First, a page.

If you are interested in a hybrid because of it’s low-shedding qualities, make sure to speak with a breeder about your expectations.
When it comes to a mixed breed dog you never know what you are going to get, but there are many non- or low-shedding mixed breeds available in shelters across the country. If you are planning on adopting a mixed breed dog and are looking for a dog that does not shed, there is a good chance you can find what you are looking for with a little research and patience.
Start by going to a local shelter or rescue and letting them know what you are looking for. Because they have had the opportunity to interact with and groom the dog, they will likely be able to tell you about it’s shedding habits and direct you to dogs that fit your needs. You can also look at online adoption options for dogs who are mixed with the low-shedding breeds mentioned above. You will still want to ask questions about shedding when you meet the dog, but this is a great place to start.
Tips For Handling Dog Hair
Even for low shedding breeds, hair control can be a maintenance issue. If you do fall head over heels with a dog that sheds, or there are some things you can do to manage the situation.
- Regular brushing is the key — the hair will end up in your brush rather than on the carpet, the couch and your clothes. Brushes such as the FURminator deShedding Edge dog brush reduces loose hair from shedding by up to 90% when used regularly.
- Vacuum your floors and furniture frequently, using a machine with a HEPA (high-efficiency particulate arresting) filter. Pet-specific vacuums, such as the Bissell Pet Hair Eraser upright vacuum, can help trap allergens and capture loose dog hair from around your home.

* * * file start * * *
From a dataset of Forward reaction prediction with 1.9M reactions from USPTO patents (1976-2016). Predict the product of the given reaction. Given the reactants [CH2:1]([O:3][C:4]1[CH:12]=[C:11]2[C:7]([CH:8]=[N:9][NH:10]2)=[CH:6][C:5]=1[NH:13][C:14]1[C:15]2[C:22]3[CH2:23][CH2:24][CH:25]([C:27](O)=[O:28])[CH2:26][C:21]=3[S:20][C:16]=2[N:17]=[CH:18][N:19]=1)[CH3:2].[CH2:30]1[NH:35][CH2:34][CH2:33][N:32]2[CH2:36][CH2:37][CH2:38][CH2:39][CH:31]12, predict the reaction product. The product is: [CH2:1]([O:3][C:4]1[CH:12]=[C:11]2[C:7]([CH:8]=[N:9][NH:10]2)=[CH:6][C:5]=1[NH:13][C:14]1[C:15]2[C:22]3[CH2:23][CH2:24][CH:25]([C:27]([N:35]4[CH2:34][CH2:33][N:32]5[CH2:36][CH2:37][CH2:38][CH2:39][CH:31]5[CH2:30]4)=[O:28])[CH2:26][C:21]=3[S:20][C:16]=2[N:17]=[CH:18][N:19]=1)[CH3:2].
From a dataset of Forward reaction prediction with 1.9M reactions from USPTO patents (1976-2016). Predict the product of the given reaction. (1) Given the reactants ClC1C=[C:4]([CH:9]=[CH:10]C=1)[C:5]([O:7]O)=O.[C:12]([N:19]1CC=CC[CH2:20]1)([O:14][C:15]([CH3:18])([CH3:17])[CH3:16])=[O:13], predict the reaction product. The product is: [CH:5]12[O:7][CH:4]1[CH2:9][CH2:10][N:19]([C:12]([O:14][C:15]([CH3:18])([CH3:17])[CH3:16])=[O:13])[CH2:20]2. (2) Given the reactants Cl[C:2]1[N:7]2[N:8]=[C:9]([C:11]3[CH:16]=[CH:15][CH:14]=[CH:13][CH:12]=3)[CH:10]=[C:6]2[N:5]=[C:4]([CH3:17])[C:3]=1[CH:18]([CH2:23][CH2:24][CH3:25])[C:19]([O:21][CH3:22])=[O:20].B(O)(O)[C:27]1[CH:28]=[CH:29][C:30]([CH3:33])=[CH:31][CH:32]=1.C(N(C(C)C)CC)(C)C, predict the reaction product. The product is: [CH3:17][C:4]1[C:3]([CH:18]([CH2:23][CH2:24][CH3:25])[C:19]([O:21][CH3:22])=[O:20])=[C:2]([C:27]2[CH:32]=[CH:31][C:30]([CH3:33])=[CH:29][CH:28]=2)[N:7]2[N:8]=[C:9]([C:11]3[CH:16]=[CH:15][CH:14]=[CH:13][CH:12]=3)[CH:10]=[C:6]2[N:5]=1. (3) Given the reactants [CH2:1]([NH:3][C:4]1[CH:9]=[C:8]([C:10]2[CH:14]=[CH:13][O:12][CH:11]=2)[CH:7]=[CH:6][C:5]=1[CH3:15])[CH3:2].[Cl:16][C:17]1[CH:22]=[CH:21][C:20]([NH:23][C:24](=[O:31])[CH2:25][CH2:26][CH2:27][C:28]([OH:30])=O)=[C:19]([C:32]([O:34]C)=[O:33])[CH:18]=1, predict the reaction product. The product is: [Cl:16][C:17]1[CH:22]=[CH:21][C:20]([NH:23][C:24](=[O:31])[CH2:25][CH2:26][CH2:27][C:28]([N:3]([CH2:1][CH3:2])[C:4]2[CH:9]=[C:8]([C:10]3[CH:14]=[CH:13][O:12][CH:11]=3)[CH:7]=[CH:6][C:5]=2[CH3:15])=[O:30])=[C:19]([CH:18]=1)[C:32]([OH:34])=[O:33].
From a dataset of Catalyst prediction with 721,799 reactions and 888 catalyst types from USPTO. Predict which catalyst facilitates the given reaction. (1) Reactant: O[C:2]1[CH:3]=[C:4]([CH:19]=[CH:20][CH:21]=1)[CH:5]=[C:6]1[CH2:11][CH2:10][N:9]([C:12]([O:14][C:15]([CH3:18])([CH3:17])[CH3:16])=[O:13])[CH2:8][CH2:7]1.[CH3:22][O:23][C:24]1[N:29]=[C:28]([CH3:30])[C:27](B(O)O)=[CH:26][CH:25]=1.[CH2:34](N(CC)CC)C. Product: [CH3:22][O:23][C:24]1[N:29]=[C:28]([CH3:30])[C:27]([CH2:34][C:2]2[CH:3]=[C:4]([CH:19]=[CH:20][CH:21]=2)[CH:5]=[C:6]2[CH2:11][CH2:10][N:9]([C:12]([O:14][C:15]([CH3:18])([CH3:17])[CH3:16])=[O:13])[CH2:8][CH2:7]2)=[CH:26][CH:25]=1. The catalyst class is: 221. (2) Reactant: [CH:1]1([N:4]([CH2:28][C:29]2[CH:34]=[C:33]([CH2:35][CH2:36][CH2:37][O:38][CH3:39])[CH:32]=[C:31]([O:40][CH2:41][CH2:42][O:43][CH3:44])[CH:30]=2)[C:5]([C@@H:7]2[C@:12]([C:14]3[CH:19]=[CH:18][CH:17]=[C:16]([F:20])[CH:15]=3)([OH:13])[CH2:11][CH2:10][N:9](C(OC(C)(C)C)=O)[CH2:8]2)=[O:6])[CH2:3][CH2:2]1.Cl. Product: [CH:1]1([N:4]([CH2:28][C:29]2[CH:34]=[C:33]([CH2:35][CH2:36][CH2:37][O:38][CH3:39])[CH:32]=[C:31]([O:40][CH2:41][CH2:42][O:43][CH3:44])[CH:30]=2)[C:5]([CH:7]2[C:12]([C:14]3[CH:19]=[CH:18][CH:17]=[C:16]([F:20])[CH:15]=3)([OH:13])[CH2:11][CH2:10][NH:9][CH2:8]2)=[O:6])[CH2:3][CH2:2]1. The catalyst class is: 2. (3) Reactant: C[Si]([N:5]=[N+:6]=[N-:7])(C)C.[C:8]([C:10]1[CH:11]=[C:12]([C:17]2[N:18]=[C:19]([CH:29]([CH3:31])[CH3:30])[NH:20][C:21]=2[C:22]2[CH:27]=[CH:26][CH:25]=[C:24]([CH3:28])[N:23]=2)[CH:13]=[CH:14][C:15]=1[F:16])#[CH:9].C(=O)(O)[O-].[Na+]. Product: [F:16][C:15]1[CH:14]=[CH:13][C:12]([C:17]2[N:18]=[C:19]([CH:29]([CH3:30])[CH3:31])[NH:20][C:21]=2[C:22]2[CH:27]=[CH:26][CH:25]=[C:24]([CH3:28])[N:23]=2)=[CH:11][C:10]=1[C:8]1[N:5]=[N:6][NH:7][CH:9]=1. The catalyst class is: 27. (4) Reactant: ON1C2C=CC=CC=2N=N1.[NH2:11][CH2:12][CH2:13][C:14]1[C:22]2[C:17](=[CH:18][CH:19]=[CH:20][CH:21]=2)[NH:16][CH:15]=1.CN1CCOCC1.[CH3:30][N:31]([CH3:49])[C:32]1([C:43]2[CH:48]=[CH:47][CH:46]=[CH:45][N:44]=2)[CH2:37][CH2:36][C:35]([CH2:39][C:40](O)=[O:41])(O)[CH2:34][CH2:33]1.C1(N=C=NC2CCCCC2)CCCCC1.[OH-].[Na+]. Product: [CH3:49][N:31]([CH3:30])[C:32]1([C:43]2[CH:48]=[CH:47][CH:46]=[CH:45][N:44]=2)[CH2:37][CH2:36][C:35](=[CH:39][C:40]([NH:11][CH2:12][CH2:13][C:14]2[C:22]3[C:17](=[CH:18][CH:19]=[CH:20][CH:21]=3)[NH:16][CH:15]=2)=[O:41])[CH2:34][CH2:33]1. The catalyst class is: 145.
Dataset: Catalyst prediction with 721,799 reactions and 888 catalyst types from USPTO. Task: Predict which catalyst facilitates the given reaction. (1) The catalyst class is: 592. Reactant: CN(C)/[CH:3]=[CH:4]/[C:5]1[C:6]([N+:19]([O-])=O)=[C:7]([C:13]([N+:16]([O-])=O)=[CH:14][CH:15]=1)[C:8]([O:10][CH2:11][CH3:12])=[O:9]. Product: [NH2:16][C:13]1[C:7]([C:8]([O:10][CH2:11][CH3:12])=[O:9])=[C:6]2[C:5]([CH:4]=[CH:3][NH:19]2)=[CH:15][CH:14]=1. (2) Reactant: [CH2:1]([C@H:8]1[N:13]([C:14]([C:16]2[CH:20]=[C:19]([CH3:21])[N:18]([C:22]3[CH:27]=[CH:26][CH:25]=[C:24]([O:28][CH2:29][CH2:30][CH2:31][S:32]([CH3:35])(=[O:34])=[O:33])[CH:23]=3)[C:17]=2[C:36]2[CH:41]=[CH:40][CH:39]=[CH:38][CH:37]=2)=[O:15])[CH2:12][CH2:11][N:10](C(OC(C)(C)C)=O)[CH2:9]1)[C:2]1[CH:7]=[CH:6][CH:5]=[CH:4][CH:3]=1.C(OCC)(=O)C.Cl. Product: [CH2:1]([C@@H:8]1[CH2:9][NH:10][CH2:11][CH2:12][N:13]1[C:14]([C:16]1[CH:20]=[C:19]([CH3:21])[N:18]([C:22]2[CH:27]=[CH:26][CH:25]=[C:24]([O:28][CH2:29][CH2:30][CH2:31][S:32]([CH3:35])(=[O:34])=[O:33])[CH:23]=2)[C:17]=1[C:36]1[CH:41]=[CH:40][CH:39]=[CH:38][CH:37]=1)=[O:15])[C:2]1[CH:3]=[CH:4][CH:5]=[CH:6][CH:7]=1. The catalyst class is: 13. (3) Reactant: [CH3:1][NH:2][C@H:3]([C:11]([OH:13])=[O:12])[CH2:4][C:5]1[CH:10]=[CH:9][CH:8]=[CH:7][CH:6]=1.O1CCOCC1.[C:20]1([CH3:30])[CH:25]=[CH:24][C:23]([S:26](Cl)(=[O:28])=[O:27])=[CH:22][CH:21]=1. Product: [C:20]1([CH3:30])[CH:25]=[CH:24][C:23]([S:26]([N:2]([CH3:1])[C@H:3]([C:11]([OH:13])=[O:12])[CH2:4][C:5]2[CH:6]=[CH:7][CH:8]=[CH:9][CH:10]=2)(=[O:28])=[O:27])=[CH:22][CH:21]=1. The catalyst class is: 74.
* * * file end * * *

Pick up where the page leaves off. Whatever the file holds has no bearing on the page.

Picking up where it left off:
- Keep at least one room of the house dog-free. Your bedroom is a good choice but this may take training and will power if your pet has gotten used to sleeping with you!
- Fit your home with a central air purifier that uses a HEPA filter and use it at least four hours a day to remove allergens.
- Clean your dog’s dog bedding frequently.
- Wash clothes you wear while interacting with your dog before putting them back in the closet or bureau drawer.
- Limit the number of rugs, upholstered furniture, and drapes in your home. Opt for hardwood floors rather than wall-to-wall carpeting.
- Bathe your dog regularly and brush or comb him daily, outdoors if possible.
- Always wash your hands after touching your dog and avoid touching your eyes and face until you do.
Many of these dog breeds have high-maintenance grooming needs, but are breeds that shed a significant amount less than others. As always, thorough research and evaluation of your lifestyle are important when selecting a dog breed. I wish you well in your search and hope you find the one that is just right for you!
Cats more your style? Learn about cat breeds that don’t shed here.
For more dog breeds info, check out:
By: Kathy Salzberg, NCMG
Featured Image: Rauluminate/iStock/Thinkstock